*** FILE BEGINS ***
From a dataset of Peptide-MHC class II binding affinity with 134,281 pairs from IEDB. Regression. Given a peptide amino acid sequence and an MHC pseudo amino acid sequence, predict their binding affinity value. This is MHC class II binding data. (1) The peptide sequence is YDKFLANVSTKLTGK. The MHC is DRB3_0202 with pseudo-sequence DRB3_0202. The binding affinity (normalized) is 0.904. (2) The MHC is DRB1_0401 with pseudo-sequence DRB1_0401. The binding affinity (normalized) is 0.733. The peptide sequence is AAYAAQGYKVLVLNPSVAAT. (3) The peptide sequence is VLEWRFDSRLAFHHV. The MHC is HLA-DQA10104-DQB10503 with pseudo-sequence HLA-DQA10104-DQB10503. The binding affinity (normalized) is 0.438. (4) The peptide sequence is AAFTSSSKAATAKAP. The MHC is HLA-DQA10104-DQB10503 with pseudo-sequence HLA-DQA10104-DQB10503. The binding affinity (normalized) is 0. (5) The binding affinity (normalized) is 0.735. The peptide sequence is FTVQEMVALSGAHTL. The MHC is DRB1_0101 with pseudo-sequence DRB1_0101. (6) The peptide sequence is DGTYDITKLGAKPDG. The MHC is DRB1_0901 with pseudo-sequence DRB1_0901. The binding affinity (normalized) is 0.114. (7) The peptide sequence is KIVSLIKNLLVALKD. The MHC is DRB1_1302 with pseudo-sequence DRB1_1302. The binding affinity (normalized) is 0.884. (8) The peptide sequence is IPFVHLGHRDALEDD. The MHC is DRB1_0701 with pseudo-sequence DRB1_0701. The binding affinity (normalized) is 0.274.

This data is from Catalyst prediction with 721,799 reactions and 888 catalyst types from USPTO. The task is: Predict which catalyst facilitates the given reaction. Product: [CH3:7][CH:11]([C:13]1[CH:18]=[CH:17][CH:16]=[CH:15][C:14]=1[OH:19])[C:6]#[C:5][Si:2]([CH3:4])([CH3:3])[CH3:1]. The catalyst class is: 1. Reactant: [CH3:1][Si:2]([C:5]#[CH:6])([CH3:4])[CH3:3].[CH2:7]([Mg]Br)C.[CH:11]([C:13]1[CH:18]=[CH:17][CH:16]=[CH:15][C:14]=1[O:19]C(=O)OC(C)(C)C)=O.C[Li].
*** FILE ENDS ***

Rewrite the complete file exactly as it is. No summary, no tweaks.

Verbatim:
From a dataset of Peptide-MHC class II binding affinity with 134,281 pairs from IEDB. Regression. Given a peptide amino acid sequence and an MHC pseudo amino acid sequence, predict their binding affinity value. This is MHC class II binding data. (1) The peptide sequence is YDKFLANVSTKLTGK. The MHC is DRB3_0202 with pseudo-sequence DRB3_0202. The binding affinity (normalized) is 0.904. (2) The MHC is DRB1_0401 with pseudo-sequence DRB1_0401. The binding affinity (normalized) is 0.733. The peptide sequence is AAYAAQGYKVLVLNPSVAAT. (3) The peptide sequence is VLEWRFDSRLAFHHV. The MHC is HLA-DQA10104-DQB10503 with pseudo-sequence HLA-DQA10104-DQB10503. The binding affinity (normalized) is 0.438. (4) The peptide sequence is AAFTSSSKAATAKAP. The MHC is HLA-DQA10104-DQB10503 with pseudo-sequence HLA-DQA10104-DQB10503. The binding affinity (normalized) is 0. (5) The binding affinity (normalized) is 0.735. The peptide sequence is FTVQEMVALSGAHTL. The MHC is DRB1_0101 with pseudo-sequence DRB1_0101. (6) The peptide sequence is DGTYDITKLGAKPDG. The MHC is DRB1_0901 with pseudo-sequence DRB1_0901. The binding affinity (normalized) is 0.114. (7) The peptide sequence is KIVSLIKNLLVALKD. The MHC is DRB1_1302 with pseudo-sequence DRB1_1302. The binding affinity (normalized) is 0.884. (8) The peptide sequence is IPFVHLGHRDALEDD. The MHC is DRB1_0701 with pseudo-sequence DRB1_0701. The binding affinity (normalized) is 0.274.

This data is from Catalyst prediction with 721,799 reactions and 888 catalyst types from USPTO. The task is: Predict which catalyst facilitates the given reaction. Product: [CH3:7][CH:11]([C:13]1[CH:18]=[CH:17][CH:16]=[CH:15][C:14]=1[OH:19])[C:6]#[C:5][Si:2]([CH3:4])([CH3:3])[CH3:1]. The catalyst class is: 1. Reactant: [CH3:1][Si:2]([C:5]#[CH:6])([CH3:4])[CH3:3].[CH2:7]([Mg]Br)C.[CH:11]([C:13]1[CH:18]=[CH:17][CH:16]=[CH:15][C:14]=1[O:19]C(=O)OC(C)(C)C)=O.C[Li].